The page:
And third, the SYNTAX and FREEDOM trials utilised angiography-guided revascularisation, while the FAME trials clearly demonstrating the usefulness of fractional flow reserve (FFR)-guided revascularisation in patients with multivessel disease.8 In the new guidelines the conclusions of the FAME trials, a randomised multicenter clinical trial aimed to improve revascularisation in patients with multivessel disease, are not clearly linked to the management of this subgroup of patients. An opportunity to deliver the important message that interrogation with FFR of all PCI targets in MVD results in better patient outcome is therefore missed. Interrogation of all target stenoses with FFR is also important because it allows calculation of functional SYNTAX score, that has been shown to be superior to the standard SYNTAX score in terms of risk stratification of patients with multivessel coronary artery disease undergoing PCI.9 Currently ongoing studies such as FAME 3, SYNTAX II, IFR-SWEDEHEART and DEFINE-FLAIR are designed to further refine the use of physiological-guided revascularisation based on FFR or instantaneous wave-free ratio (iFR) in the treatment of multivessel coronary artery disease. Ideally, physiological indices using both coronary pressure and flow such as the hyperaemic stenosis resistance index should be used which has been shown to result in increased diagnostic accuracy compared with FFR or coronary flow reserve (CFR) alone.10 Since FFR and CFR both have fundamental shortcomings, as previously described in detail.11–13 Moreover, assessment of myocardial viability should also be considered in clinical decision-making regarding completeness of revascularisation. It can be argued that revascularisation of stenoses in coronary arteries supplying non-viable myocardium is futile.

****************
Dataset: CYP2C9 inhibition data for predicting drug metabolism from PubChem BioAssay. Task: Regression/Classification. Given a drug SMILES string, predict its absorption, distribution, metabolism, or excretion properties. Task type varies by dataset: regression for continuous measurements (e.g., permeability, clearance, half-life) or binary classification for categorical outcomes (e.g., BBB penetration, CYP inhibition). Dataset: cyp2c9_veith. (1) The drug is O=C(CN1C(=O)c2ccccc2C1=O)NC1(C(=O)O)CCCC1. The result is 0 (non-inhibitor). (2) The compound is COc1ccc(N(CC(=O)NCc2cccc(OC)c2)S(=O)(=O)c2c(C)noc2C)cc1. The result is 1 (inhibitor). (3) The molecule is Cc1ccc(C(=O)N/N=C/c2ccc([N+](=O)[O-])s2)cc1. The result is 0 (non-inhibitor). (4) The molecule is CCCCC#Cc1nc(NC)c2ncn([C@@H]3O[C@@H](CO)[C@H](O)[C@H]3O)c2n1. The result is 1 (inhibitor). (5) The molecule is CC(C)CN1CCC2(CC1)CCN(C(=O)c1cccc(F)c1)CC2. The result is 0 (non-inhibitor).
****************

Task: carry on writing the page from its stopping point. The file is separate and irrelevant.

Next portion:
On these grounds, we are concerned by the fact that the benefit of next-generation DES over first-generation DES, and the proven superiority of physiological-guided PCI over angiography-guided PCI, are in conflict with the class III recommendation for PCI in complex multivessel disease. We believe that the relevance of this matter warrants reconsideration of this recommendation by the task force.
- Received June 29, 2015.
- Revision received August 25, 2015.
- Accepted September 1, 2015.
Contributors BEC wrote the primary draft of the manuscript. JJP, JED and JE reviewed and revised the manuscript.
Competing interests None declared.
Provenance and peer review Not commissioned; externally peer reviewed.